The Public Domain Review Newsletter: Blubber Town; Optics; Insects; False young men, and more...
Published by The Public Domain Review on July 10th, 2019 1:22pm.
The Myth of Blubber Town, an Arctic Metropolis
Though the 17th-century whaling station of Smeerenburg was in reality, at its height, just a few dwellings and structures for processing blubber, over the decades and centuries a more extravagant picture took hold — that there once had stood, defying its far-flung Arctic location, a bustling urban centre complete with bakeries, churches, gambling dens, and brothels. Matthew H. Birkhold explores the legend.Read More »
Optics Illustrations from the Physics Textbooks of Amédée Guillemin (1868/1882)
Exploring various aspects of the science of optics, these illustrations were all featured in the French science writer Amédée Guillemin’s popular textbooks — many used to explain the phenomenon of birefringence, or double refraction: the colourful results of light waves moving through material at unequal speeds.Read More »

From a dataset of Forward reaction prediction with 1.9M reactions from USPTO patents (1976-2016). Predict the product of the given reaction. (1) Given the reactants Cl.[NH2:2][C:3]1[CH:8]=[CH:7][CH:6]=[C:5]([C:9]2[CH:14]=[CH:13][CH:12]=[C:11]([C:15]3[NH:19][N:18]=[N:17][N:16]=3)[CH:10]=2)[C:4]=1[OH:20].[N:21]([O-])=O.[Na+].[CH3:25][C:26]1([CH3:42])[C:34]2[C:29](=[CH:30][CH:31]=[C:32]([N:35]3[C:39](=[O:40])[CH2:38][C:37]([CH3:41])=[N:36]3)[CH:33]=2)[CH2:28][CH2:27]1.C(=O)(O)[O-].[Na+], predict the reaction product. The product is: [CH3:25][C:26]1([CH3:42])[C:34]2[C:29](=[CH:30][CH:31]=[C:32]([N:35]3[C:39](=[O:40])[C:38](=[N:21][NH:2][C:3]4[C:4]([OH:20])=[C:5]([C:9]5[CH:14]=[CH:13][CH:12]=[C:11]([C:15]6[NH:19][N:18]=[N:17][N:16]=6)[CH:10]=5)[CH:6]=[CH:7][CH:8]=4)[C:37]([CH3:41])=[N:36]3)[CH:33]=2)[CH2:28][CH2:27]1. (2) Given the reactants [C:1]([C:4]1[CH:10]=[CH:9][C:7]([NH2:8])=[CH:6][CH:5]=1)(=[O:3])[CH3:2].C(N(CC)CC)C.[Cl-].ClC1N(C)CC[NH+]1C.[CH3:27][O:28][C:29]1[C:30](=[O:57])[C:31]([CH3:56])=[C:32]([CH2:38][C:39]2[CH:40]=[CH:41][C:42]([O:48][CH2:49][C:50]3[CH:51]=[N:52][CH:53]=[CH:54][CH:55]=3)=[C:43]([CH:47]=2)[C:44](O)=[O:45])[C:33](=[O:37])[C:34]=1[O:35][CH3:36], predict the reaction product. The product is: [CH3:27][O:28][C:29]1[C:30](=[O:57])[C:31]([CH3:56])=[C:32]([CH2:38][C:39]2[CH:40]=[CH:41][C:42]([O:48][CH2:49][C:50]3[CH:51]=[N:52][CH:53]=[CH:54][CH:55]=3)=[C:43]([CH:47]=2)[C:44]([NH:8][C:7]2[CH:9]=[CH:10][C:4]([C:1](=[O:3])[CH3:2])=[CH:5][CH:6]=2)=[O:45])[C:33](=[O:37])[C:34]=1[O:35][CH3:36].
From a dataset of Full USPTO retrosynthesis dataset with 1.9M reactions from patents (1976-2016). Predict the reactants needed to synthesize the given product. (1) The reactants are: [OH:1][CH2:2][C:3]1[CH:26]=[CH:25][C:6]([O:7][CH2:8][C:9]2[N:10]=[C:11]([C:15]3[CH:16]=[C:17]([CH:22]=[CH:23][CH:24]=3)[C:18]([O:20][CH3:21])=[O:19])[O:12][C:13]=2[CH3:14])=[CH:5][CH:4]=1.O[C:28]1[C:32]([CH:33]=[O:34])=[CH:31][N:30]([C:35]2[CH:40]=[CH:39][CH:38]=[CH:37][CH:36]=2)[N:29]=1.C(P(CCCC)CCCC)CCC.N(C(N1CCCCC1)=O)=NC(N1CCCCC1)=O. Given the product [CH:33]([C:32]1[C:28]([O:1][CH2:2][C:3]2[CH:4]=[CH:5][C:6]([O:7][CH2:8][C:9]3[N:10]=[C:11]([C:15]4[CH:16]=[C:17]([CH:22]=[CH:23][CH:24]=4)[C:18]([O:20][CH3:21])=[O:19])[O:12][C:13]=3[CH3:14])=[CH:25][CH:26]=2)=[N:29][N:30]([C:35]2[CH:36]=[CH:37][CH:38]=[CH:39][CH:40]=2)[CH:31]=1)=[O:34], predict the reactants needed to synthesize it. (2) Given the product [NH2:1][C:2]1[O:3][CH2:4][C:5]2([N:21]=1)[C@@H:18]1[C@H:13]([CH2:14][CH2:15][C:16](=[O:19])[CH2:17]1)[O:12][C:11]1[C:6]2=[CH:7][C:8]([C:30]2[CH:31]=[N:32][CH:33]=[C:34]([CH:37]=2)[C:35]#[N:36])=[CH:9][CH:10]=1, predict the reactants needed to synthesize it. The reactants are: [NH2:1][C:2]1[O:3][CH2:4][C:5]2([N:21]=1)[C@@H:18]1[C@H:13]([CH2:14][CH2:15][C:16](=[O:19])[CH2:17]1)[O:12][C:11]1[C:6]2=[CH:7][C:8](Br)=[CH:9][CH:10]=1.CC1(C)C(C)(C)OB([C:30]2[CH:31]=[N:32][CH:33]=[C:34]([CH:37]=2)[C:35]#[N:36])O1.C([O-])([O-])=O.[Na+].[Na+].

Fabre’s Book of Insects (1921)
Condensed and beautifully illustrated English version of the ten-volume series on insects by Jean-Henri Fabre in which he brought out the beauty and drama in the lives of creatures that had hitherto been regarded with horror, if regarded at all.Read More »
The False Young Man (1937)
Recording by the legendary musicologist Alan Lomax of Abner Boggs singing a heartrending rendition of this popular murder ballad.Read More »
Beautiful prints to your door
We’ve teamed up with a host of excellent print partners to offer for sale on the site hundreds of museum quality prints of an ever-expanding selection of favourites from the PDR archives. All custom made to the highest standards. All profits going back into the project.Start exploring here »
The Movable Tent Cities of the Ottoman Empire
The most lavish among them were festooned with colorful appliqué and brightened with gilded leather.Read More »
A hand-picked selection of recently published books (within the last 15 years or so), all of which in someway tap into the tastes and concerns of The Public Domain Review. There are many beautiful facsimiles and reproductions of works we’ve featured on the site, as well as fascinating books on a wide range of historical periods and themes, including many penned by our very own essay contributors.Start exploring here »
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